Beefing up the hot dog

With gourmet treatments and extras, chefs are hitting the lowly food out of the ballpark.

Posted: November 08, 2009

The possibilities of the classic American burger having been if not exhausted, certainly exhaustively explored (I give you the excessive foie gras-laden Whiskey King eight-ouncer, adorned with maple bourbon glazed cipollini, Rogue bleu cheese, and applewood bacon now playing at Village Whiskey, priced at $24), it should not be all that startling that the town's trendier kitchens would eventually reach down a link on the food chain and grab hold of the hot dog - the innocent, unaffected Eliza Doolittle of our street foods.

It would not be illogical to have presumed that the everyday dog - these days, at least - would be enjoying a boom, its cheap and easy reputation appreciated anew in hardened times. But who woulda thought a counterintuitive trend would emerge - stagier, haute dogs, and at far steeper ($9 per) and un-franklike prices.

We shall more closely examine two of these wonders of the nouveau wiener world - the house-made, 100 percent pork-shoulder "Supper Dog," debuting at Supper's new lunch service (yes, that's lunch at Supper); and the all-beef showboat, crowned with homemade chips, pickles, horseradish, and kraut at Daniel Stern's MidAtlantic, the West Philadelphia homage to Pennsylvania's heartland fare.

Philadelphia, of course, has never had quite the intimate bond with the hot dog that New York has. It tends toward pizza and good-bread hoagies, cheesesteaks, and Italian roast pork with sharp provolone and broccoli rabe.

One big-time local hot dog maker, Dietz & Watson, is currently celebrating its 70th year on Tacony Avenue. Another, Hatfield, provides decent dogs at Citizens Bank Park (though they can end up wrapped in miserable steamy, foil shrouds by the late innings).

Still, hereabouts it's the Polish kielbasa smokers (Czerw's, Swiacki's and Krakus) in working-class Port Richmond, and the Italian sausage makers (the venerable Fiorella Bros. and the game-sausage master, Sonny D'Angelo) that have passionate followings in the city.

The best of the true German hot dog makers tend to be smaller-time and farther flung: Ilg's in Chalfont and Rieker's Meats in Fox Chase, which cranks out beautifully seasoned, authentic German wursts and wieners.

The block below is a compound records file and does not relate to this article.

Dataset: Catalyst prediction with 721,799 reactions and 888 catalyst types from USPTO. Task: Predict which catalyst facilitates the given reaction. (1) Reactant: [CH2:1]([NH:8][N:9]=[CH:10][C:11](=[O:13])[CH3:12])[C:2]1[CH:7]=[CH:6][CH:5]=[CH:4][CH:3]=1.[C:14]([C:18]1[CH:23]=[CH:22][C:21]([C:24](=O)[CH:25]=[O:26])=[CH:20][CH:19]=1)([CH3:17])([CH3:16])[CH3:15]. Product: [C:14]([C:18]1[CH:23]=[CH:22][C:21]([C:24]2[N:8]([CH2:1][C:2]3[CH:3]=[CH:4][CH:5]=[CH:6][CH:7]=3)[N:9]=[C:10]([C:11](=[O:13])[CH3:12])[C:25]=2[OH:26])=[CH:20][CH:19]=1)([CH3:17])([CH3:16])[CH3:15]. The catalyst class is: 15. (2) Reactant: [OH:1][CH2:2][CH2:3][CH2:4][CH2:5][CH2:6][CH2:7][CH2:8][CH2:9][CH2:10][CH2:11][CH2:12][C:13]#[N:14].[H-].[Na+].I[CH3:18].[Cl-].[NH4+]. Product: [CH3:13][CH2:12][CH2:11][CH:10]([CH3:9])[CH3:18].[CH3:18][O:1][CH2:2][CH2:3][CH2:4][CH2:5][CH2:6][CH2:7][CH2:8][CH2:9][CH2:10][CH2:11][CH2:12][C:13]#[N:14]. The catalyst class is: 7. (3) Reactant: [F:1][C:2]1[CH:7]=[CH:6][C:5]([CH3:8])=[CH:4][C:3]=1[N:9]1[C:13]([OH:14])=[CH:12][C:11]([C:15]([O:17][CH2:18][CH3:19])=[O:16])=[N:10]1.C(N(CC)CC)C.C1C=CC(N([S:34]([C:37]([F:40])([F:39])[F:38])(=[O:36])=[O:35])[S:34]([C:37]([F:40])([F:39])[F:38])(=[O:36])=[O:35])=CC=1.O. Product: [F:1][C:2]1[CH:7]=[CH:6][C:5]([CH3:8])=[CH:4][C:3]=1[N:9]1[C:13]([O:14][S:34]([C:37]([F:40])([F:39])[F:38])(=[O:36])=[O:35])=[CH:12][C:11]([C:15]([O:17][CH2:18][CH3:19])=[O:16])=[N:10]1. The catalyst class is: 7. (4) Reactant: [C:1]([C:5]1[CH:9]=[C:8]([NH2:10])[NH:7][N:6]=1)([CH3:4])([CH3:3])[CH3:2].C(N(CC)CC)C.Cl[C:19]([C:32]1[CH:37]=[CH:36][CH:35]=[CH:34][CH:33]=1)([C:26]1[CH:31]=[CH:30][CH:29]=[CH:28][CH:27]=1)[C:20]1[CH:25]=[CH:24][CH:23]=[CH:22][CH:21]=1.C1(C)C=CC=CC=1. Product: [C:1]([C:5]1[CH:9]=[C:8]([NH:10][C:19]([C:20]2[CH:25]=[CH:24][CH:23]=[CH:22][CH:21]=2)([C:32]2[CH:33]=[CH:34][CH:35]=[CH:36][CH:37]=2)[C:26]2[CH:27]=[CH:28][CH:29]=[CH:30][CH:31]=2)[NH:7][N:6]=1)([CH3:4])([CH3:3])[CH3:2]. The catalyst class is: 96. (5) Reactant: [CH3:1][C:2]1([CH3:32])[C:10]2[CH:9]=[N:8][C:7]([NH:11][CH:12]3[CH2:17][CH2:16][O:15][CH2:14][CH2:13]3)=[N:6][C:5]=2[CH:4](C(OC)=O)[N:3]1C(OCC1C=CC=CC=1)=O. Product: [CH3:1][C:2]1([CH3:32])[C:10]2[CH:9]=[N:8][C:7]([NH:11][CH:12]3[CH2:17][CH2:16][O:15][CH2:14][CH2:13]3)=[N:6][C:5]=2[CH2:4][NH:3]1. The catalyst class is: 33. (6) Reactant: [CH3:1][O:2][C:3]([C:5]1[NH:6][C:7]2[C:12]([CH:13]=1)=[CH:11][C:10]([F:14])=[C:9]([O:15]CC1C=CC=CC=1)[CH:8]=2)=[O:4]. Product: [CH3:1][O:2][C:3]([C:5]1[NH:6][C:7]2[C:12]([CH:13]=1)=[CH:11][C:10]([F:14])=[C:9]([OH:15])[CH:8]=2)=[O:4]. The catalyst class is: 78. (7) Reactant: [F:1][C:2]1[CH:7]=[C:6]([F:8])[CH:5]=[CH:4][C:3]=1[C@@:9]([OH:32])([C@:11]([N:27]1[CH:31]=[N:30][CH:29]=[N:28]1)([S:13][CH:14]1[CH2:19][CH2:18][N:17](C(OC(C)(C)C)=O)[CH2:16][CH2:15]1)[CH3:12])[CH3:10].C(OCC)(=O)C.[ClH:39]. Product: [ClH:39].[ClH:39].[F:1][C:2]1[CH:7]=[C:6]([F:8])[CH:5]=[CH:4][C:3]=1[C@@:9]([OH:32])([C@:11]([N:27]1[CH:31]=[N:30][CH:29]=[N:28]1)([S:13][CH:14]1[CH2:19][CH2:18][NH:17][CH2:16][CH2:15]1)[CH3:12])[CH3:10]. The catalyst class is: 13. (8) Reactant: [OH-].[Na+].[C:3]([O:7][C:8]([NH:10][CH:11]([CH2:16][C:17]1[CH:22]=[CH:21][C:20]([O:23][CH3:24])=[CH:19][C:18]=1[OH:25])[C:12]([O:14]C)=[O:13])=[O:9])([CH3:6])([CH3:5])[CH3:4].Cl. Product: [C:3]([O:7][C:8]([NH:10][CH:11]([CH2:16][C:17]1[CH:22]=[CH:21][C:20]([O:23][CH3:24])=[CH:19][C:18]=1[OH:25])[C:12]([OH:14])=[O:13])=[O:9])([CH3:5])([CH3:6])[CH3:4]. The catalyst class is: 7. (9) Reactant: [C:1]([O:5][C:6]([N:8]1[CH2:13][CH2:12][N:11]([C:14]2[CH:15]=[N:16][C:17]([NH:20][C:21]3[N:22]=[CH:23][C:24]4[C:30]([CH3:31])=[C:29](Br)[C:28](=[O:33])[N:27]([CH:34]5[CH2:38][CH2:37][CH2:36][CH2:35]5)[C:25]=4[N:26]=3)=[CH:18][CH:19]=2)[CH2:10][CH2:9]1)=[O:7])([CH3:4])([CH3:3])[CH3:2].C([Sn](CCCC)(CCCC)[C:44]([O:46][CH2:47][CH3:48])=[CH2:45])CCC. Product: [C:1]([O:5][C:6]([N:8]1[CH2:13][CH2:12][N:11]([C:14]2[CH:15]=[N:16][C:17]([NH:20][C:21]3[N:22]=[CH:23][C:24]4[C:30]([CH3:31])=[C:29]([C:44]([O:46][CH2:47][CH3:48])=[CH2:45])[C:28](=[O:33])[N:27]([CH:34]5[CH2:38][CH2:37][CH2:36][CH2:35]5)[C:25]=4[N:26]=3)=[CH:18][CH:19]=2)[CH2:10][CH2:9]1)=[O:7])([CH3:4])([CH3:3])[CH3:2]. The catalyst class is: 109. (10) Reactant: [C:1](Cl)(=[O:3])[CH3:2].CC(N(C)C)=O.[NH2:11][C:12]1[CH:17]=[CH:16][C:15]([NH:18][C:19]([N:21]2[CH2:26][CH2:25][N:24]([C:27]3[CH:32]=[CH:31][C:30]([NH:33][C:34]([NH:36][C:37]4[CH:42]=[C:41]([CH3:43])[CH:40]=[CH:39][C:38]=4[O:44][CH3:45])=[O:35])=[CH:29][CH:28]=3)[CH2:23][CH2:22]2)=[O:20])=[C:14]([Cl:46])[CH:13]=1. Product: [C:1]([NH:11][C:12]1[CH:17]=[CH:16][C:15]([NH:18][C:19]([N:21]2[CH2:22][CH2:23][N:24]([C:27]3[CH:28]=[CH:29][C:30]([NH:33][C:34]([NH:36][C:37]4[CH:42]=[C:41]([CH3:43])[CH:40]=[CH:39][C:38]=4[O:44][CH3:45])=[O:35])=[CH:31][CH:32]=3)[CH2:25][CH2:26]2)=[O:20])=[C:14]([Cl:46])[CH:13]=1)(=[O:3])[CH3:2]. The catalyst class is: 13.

That's not to say that common dogs haven't provided the canvas for a gritty creativity. There's the hot dog (or hot sausage) combo with a fish cake and pepper hash; the relatively new Tuscan Tony at Paesano's, the Girard Avenue lunch counter, split and fried with salami, then doused with rich bolognese; and at Varga Bar at 10th and Spruce, a Kobe dog (well, it's really an Australian Wagyu) with Wagyu chili in a sheet of melted cheese oddly reminiscent of a juicier version of Taylor Pork Roll.

But it is at Supper (10th and South) and MidAtlantic (38th and Market) that the deeper reengineering is going down, starting from scratch and making not only the toppings but recasting the interior of the hot dog itself. Maybe it's because both dabble in charcuterie. Maybe they stay in touch with trends flowing from the Big Apple: Star chef Daniel Boulud now offers a house-made, all-beef hot dog at his hip DBGB Kitchen in the Bowery.

Whatever, Stern's magnificent Pennsylvania German-ish dog at MidAtlantic starts with cuts of beef neck and shoulder and kidney fat, some of the meaty filling left coarsely ground for texture, giving it a hearty bratwurst-esque cast. It's seasoned with smoked paprika, fenugreek, and cayenne pepper. The bun is unsweetened doughnut dough, deep-fried, then top-split and grilled in the New England style, the whole deal - two come on a $16 platter as a Wednesday night special - topped with savory sauerkraut, fresh horseradish, and warm potato chips. (Condiments include a celery-root ketchup and horseradish mustard.)

At Supper, chef Mitch Prensky worked for two months to perfect his succulent 100 percent pork shoulder dog, finally stuffing it in a hog casing, boiling it, wrapping it in bacon, and deep frying it before tucking it in a bun cut from a large-crumb loaf of Parker House-style bread that's buttered and griddled. The $9 dog is crowned with kraut, barbecued onion, and beer mustard . . . buttermilk fried sweet pickles (they're actually pretty darn good) on the side.

While we fixated on the burgers, these were the links (who knew they were even possible?) - that were missing. That we were missing.

Contact columnist Rick Nichols at 215-854-2715 or Read his recent work at

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